My mother, meanwhile, all the time kept saying, “Write my true story. That’s all you have to do. Write my true story.” I kept saying, “No, that’s not fiction. I’m not writing biography.” Writing is an extreme privilege, but it’s also a gift. It’s a gift to yourself, and it’s a gift of giving a story to someone. What better gift can I give my mother than to finally sit down and listen to her entire story, hour after hour after hour? She’s very repetitive. This is hard work, listening to her say the same laments in her life over and over again, but this time asking for more details. Getting this story out, I realized, was a gift that she was giving me. And there was a gift I could give back to her, and it didn’t matter what happened to that book afterwards. If it didn’t sell a single copy, if it was panned, that whole time I spent writing it, getting to know my mother, getting to know myself, all of it was worth it. Nobody — no review, no place on a list — could take that away from me or make it more important than what it already was.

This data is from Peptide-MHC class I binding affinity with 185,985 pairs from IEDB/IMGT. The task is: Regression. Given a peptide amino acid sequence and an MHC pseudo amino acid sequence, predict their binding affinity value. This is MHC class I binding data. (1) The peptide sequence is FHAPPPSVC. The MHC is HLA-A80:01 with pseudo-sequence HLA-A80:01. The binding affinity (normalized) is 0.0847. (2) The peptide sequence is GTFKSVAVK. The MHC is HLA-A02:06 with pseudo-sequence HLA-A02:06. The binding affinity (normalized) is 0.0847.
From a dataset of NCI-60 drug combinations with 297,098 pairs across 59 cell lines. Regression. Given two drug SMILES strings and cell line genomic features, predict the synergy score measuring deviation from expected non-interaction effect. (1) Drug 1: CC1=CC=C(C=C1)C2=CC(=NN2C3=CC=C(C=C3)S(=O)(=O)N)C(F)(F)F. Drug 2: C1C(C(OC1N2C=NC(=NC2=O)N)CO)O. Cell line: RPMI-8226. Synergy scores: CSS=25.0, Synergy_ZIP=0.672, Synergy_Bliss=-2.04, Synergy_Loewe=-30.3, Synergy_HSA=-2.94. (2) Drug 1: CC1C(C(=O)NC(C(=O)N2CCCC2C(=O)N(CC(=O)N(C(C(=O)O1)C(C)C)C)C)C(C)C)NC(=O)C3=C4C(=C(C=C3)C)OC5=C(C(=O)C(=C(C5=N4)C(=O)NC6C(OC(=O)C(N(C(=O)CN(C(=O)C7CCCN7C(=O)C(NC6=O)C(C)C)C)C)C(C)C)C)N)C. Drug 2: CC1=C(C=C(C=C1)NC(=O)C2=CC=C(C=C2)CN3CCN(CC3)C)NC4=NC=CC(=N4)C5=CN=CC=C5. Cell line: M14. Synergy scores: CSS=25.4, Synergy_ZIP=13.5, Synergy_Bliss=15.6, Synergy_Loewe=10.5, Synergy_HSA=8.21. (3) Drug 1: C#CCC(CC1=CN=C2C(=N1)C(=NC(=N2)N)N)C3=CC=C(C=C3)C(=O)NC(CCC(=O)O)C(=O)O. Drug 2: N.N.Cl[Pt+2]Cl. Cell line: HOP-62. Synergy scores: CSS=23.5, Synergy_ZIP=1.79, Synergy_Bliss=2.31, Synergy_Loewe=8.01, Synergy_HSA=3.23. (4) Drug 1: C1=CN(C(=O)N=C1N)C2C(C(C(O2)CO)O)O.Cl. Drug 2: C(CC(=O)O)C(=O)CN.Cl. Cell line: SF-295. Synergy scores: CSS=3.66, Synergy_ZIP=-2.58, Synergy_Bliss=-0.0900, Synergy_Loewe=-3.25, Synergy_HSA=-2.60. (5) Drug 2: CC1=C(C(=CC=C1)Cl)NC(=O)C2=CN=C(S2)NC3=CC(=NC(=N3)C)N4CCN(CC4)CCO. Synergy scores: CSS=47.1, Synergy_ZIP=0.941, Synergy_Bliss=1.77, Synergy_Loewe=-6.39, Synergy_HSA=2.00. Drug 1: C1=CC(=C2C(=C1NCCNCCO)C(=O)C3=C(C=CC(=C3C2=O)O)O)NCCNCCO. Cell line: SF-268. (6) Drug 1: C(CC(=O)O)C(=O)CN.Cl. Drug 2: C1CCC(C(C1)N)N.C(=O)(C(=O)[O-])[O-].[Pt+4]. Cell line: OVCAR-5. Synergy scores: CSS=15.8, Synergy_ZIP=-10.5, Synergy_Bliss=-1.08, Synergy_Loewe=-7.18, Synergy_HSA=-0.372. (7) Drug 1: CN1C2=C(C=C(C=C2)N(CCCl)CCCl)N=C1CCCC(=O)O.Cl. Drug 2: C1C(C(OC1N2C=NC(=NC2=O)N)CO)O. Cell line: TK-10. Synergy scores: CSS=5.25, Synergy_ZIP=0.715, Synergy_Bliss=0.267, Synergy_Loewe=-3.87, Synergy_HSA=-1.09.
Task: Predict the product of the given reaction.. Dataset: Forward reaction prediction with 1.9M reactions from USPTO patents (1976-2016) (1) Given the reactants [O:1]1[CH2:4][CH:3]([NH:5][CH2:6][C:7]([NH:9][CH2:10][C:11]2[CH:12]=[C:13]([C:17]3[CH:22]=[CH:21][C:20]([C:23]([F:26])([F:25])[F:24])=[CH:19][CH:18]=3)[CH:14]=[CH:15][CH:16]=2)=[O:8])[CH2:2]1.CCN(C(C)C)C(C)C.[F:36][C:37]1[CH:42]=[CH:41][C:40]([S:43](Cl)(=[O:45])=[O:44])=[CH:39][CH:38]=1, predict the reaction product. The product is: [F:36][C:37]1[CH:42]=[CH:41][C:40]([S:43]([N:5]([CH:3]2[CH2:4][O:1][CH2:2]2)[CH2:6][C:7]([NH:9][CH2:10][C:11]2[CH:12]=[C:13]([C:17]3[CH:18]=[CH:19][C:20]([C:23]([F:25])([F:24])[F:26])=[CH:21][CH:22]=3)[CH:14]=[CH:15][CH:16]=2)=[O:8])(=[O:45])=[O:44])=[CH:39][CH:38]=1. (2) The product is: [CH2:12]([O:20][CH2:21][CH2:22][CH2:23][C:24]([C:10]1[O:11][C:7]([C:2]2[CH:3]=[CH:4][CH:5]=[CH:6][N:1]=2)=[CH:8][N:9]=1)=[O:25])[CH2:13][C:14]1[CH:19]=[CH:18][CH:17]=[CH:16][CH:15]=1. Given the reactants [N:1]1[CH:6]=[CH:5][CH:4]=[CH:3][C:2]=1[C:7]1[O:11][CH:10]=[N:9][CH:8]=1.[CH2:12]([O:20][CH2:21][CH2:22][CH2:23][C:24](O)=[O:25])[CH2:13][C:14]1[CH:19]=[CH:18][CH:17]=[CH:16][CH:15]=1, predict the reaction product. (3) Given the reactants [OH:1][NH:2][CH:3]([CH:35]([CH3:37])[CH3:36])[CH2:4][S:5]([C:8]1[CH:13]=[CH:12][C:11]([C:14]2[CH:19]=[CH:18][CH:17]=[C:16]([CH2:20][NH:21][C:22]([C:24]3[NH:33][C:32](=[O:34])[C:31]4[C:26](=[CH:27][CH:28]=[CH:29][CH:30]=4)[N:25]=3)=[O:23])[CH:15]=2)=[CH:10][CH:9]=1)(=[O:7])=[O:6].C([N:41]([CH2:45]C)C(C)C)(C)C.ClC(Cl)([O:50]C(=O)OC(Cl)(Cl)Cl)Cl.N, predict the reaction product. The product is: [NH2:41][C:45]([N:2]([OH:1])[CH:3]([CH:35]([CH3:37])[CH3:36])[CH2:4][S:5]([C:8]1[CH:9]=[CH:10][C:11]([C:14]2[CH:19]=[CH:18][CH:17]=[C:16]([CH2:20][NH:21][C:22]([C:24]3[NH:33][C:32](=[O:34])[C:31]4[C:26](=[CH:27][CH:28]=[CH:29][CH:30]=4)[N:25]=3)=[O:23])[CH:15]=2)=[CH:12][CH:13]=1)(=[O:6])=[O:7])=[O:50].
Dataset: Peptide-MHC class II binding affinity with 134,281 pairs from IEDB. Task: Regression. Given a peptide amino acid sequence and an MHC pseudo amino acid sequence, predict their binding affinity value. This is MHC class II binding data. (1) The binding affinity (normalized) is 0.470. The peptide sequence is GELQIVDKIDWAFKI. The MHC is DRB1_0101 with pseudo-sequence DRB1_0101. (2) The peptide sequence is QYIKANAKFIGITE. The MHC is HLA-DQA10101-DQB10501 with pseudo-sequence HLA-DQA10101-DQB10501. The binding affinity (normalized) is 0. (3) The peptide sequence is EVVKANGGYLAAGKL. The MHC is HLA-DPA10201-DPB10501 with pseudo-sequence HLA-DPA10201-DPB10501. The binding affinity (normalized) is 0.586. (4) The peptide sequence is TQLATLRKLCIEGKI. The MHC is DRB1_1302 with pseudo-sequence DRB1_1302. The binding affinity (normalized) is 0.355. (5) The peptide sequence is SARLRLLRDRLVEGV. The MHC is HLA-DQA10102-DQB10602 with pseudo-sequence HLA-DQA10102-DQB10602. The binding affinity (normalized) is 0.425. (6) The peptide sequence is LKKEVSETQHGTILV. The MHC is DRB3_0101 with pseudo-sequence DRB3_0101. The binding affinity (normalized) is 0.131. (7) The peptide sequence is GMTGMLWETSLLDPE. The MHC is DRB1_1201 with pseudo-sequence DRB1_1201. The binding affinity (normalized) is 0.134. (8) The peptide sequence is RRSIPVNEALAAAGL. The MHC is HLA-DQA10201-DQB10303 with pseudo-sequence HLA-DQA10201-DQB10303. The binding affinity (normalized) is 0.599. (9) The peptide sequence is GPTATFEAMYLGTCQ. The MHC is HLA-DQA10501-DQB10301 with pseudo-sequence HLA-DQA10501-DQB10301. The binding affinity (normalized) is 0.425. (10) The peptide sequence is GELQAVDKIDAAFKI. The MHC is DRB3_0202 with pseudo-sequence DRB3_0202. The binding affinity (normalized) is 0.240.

I still have to think about that over and over again, with everything I do in life. It’s so easy to get derailed by success. You get distracted. You get opportunities. If I look back ten years ago, 15 years ago, I would not be able to believe that I would be saying, “No, I don’t want to make another movie. No, I don’t want to do a TV series.” You can get sucked into the idea that, “Gosh, this is impressive. Maybe I should do this. It will look good.” Or “I’ll write like this because it will impress that critic.”
I think a lot about death because of what’s happened in my life. And I like to hope that there is something after death. And I like to hope that if there is something afterwards, the people I love will be there. So, I say, “If I die, who’s going to be waiting for me on the other side — that critic, or that movie producer, or that TV exec? Or is it going to be my mother and my husband and my brother?” Gosh, it simplifies things a whole lot. It’s just crystal clear what’s important.